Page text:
Canada’s merchandise trade surplus with the world widened from $4.8 billion in May to $ 5.0 billion in June.
Exports rose 2.0 percent (month-on-month) in June, while imports rose 1.7 percent, according to the latest numbers from the Conference Board of Canada.
Total exports rose for the sixth consecutive month to $69.9 billion in June. Exports of energy products were up 3.2 percent to $21.0 billion in June, representing 30 percent of total exports. While energy products were crucial to the gain in total exports, non-energy exports also increased by 1.4 percent.
Total imports increased by 1.7 percent to $64.9 billion, recording a fifth monthly gain. Imports of energy products (up 22.3 percent) contributed the highest to the increase in total imports. Refined petroleum products led the way, rising 32.5 percent to a record high of 1.9 billion – not just on price growth but on volume as well.
Exports to the United States continued to rise, increasing 1.2 percent in June, principally driven by higher crude oil exports. Imports from the United States edged up 2.6 percent. As a result, Canada’s trade surplus with the United States narrowed from its historic high of $13.6 billion in May to $13.2 billion in June.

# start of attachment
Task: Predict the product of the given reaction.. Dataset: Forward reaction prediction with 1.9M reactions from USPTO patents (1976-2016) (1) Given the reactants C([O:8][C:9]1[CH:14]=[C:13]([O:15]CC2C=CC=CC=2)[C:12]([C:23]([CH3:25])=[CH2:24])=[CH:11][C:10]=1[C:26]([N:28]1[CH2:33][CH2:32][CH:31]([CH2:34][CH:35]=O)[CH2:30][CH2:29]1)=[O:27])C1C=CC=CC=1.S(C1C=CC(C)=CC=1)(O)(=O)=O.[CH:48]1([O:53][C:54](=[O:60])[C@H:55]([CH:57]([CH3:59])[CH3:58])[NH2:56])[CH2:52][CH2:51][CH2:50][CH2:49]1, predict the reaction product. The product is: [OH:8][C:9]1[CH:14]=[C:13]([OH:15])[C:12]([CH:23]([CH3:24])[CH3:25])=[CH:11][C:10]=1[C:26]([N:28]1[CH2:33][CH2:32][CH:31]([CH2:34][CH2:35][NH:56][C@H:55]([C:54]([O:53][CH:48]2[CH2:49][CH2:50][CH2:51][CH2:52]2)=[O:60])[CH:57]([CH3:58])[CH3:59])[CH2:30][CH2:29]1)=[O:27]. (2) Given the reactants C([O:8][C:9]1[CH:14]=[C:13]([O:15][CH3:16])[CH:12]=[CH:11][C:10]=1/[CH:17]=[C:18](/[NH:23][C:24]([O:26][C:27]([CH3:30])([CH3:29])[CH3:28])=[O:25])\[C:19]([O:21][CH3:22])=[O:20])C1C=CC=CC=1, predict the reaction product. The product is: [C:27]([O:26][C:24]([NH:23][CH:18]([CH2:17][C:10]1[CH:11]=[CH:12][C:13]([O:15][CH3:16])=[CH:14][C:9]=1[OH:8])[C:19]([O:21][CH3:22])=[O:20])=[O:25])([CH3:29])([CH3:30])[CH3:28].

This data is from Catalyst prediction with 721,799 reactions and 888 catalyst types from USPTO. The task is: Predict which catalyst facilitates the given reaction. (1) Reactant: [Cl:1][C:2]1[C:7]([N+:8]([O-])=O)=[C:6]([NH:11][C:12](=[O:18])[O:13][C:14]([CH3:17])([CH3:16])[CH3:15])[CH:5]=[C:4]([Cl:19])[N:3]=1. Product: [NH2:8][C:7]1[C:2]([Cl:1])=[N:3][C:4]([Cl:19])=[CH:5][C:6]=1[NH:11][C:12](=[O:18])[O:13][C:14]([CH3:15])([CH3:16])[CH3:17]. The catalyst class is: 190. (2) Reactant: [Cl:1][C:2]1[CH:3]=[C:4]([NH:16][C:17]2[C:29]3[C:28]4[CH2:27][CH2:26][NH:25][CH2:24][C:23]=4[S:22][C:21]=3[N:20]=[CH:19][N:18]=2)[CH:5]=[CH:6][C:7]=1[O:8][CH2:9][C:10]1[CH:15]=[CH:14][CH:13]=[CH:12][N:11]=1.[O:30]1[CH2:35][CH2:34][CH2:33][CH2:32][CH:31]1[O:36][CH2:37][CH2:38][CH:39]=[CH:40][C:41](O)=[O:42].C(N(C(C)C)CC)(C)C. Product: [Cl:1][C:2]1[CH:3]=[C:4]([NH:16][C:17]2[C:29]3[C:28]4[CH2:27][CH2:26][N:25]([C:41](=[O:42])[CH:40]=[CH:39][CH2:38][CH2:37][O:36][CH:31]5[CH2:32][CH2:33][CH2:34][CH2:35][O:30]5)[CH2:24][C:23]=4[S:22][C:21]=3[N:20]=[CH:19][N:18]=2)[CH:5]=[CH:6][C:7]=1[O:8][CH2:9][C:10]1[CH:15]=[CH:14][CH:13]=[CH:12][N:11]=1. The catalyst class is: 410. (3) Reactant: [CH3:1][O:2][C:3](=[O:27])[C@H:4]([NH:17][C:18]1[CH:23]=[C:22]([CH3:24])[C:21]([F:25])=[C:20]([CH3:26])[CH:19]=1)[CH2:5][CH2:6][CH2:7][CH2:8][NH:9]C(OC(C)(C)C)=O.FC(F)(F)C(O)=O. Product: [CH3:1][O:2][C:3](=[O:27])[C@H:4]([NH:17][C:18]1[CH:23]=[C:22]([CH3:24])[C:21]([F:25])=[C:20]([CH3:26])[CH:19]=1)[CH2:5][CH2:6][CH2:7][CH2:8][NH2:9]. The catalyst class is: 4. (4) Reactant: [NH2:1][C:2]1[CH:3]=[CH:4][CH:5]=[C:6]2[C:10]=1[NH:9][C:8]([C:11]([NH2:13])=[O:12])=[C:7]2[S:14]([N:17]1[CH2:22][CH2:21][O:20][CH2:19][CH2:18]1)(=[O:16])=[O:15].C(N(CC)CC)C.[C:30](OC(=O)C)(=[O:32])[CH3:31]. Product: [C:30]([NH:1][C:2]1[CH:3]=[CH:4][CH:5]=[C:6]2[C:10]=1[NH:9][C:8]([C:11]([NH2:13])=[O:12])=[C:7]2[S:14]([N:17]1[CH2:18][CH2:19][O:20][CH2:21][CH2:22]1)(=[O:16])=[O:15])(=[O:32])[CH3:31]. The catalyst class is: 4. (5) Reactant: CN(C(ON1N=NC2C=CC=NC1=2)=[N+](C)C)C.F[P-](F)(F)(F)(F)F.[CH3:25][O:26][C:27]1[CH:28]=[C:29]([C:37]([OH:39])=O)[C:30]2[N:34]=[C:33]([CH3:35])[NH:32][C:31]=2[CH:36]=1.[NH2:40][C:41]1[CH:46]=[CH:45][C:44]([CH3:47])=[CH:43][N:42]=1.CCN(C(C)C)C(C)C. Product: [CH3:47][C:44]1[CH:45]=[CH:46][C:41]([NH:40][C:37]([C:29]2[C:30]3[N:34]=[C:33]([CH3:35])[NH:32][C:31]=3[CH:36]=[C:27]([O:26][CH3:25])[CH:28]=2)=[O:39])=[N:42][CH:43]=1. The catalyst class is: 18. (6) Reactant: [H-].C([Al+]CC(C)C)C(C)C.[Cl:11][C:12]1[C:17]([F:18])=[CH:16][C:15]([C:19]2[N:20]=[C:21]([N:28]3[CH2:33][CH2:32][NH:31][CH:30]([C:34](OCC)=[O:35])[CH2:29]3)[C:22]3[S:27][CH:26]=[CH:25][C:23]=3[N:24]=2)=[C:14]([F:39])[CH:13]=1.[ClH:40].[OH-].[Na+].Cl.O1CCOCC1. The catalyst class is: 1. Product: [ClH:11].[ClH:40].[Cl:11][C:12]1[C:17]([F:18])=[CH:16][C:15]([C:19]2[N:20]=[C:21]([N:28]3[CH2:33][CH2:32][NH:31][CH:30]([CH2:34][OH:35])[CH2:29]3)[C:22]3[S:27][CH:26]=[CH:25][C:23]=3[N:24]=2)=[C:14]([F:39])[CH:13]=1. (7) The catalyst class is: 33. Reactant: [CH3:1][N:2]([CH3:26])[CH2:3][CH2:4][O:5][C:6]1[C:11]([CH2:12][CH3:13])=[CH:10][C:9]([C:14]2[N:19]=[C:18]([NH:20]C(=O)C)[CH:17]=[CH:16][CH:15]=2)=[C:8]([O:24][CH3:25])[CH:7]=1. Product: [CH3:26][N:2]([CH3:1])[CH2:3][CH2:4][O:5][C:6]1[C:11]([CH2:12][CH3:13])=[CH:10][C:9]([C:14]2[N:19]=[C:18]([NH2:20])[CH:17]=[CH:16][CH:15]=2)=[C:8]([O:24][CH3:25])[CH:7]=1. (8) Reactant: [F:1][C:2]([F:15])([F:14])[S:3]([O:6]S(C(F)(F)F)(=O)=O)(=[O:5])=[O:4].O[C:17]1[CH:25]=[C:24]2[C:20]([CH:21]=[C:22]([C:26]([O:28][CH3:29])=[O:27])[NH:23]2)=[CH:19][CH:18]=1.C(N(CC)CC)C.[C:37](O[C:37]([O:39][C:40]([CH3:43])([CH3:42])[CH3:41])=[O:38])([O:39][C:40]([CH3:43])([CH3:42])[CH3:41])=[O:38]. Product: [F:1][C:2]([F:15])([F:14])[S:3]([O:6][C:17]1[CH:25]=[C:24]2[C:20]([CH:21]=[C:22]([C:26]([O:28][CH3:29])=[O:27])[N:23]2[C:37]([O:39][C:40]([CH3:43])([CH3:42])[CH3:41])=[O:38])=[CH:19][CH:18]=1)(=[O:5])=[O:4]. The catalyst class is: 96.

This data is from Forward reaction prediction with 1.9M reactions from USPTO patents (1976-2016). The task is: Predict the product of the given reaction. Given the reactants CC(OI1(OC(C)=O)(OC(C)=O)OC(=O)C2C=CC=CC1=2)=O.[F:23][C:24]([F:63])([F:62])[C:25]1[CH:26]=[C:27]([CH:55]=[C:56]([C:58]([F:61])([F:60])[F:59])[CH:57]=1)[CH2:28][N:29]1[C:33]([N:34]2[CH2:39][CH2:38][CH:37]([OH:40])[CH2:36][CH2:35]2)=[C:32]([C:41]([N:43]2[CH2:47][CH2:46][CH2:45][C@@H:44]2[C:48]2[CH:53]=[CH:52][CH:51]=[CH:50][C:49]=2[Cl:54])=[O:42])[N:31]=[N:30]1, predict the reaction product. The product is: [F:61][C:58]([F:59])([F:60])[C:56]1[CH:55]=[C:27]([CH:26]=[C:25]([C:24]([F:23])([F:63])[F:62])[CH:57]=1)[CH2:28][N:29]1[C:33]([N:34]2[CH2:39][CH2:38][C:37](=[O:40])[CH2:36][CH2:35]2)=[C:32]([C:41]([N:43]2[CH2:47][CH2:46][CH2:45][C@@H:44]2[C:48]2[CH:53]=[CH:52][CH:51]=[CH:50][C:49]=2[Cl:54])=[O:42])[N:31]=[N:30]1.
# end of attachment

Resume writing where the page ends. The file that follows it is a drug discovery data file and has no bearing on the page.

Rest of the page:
Conference Board research associate Momanyi Mokaya suggested in a release that with the first ship carrying Ukrainian grain (corn) having successfully left Odesa, global grain prices are forecast to ease after a 40 percent spike to a record high in March. With 16 more full ships departing from Ukraine carrying wheat, sunflower seeds, corn, and sunflower oil, prices will continue to settle, but will remain above normal. It will take come time for food prices to reflect the reductions, Mokaya said.
Reduction in US consumer spending will have a dampening effect on Canadian non-energy exports, he added. As seen in the June numbers, consumers are spending less on big-ticket items as a result of higher inflation and interest rates.
Slowing demand in the construction sector has also reduced lumber prices. This is likely to spill over to other sectors such as exports of motor vehicles and parts as American households tighten their purse strings and cut back on spending.